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From Christofer Dutz <>
Subject AW: AW: How to manage dependency "includes"?
Date Fri, 08 Jan 2016 10:03:48 GMT
I agree, but this only woks as long as there is "THE" project manager. Here there are several
ones. The central instance that manages libraries and their versions and handles conflict
resolution is simply the one managing the central dependencyManagement pom. All the project
POMs are part of the projects and these are responsibility of those teams and even live in
separate repos.

But coming back to my initial question:
Would maven support of "exclusions" and "inclusions" in dependency management break anything?
If yes - what? I still think that this could solve a lot of problems we were having and shouldn't
have a big impact on Maven itself. If it doesn't break anything and I would implement something
like that ... what would the chances that it gets accepted be?


Von: Ron Wheeler <>
Gesendet: Donnerstag, 7. Januar 2016 16:06
Betreff: Re: AW: How to manage dependency "includes"?

If you are using Eclipse with the m2e plug-ins (we use Eclipse/STS which
comes with this), it will tell you what versions are being included as
transitive dependencies.

Our approach removed the decision about library versions from the
developers and put it into the project manager's hand so that:
- Adding a library had some management visibility - license
compatibility, vendor/developer stability, avoiding duplication of
functionality, library testing
- Programmers did not have to worry about incorrect or missing dependencies
- Programmers could move to a new project quickly.
- updating a library version updated automatically updated all projects

It took a bit of work once we decided to get organized but it paid off
very quickly in programmer productivity and improved project schedule

Once you have found the source jar for the library and included it in
one of your libraries, it is available for every module.


On 07/01/2016 9:25 AM, Christofer Dutz wrote:
> Hi Ron,
> Well I guess that's out of the question.
> We were thinking about that, but the normal workflow would be:
> - Search in the company nexus which lib provides a given package
> - Include that in the pom
> That would work around the "managed-pom" approach. So users would have to look at each
dependency, if there is a special pom version in the system. I think that's definitely not
going to work.
> In this company there are about 200 developers working on 50-60 different projects, that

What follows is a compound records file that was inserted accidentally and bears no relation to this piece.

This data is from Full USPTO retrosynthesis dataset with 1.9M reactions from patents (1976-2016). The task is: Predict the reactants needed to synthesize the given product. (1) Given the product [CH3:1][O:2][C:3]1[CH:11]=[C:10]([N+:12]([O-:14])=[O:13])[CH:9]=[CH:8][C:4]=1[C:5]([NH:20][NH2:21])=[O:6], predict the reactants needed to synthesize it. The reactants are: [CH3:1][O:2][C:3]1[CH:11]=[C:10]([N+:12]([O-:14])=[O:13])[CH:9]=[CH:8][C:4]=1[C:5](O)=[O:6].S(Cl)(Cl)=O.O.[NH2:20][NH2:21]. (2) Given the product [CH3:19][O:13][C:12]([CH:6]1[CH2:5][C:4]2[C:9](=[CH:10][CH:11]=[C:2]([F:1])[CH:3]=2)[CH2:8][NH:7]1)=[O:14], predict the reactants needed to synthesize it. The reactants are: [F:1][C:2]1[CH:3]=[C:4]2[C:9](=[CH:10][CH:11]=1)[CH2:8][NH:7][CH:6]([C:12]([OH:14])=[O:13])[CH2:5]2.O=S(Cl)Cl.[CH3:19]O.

are assembled to about 20 different products. Currently we'll live with excluding stuff and
having users add missing dependencies during the unit-, integration- , acceptance-test phases,
but it would have been easier with some "exclusions/inclusions" mechanism.
> Chris
> ________________________________________
> Von: Ron Wheeler <>
> Gesendet: Montag, 4. Januar 2016 17:19
> An:
> Betreff: Re: How to manage dependency "includes"?
> You can simplify the problem that you are having by making a module that
> includes the correct version of the third party modules and having your
> modules depend on that with a "provided" scope.
> This also makes all of your jars and wars a lot smaller since only one
> copy of each API is included in the whole project rather than having the
> code appear in every one of your modules that needs it.
> This speeds your builds by a lot and save individual developers from
> having to think about the "correct" version of each library. They just
> include the aggregated libraries that they need.  For example Apache
> Commons stuff would be supplied by your module
> com.example:myapachecommons:1.0-SNAPSHOT with scope provided.
> might be a useful set
> of articles.
> Ron
> On 04/01/2016 3:38 AM, Christofer Dutz wrote:
>> Hi,
>> I am currently cleaning up in the dependencies of a quite big set of big projects.
For this I am making a lot of use of dependency management. One thing I did come across quite
a lot of times is this problem:
>> Some libs reference undesired libs, mostly API libs (in most cases they reference
artifacts that contain parts of some API packages). To prevent them from being used, we exclude
them in the dependencyManagement section. Now the downside is that now the API packages are
missing. In order to fix this, we now have to manually add dependencies to the API modules
wherever the artifact is used. It would be cool, if there was not only an "exclusion" but
also an "inclusion" mechanism in dependencyManagement, so we could actually manage situations
like this.
>> Is there a better way of resolving this type of problem? Would adding a feature like
the "inclusions" to Maven be a good idea? If not, what are the problems with it? If yes, what
can I do to help get it in (Would be glad to contribute something like this)?
>> Chris
> --
> Ron Wheeler
> President
> Artifact Software Inc
> email:
> skype: ronaldmwheeler
> phone: 866-970-2435, ext 102
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Ron Wheeler
Artifact Software Inc
skype: ronaldmwheeler
phone: 866-970-2435, ext 102

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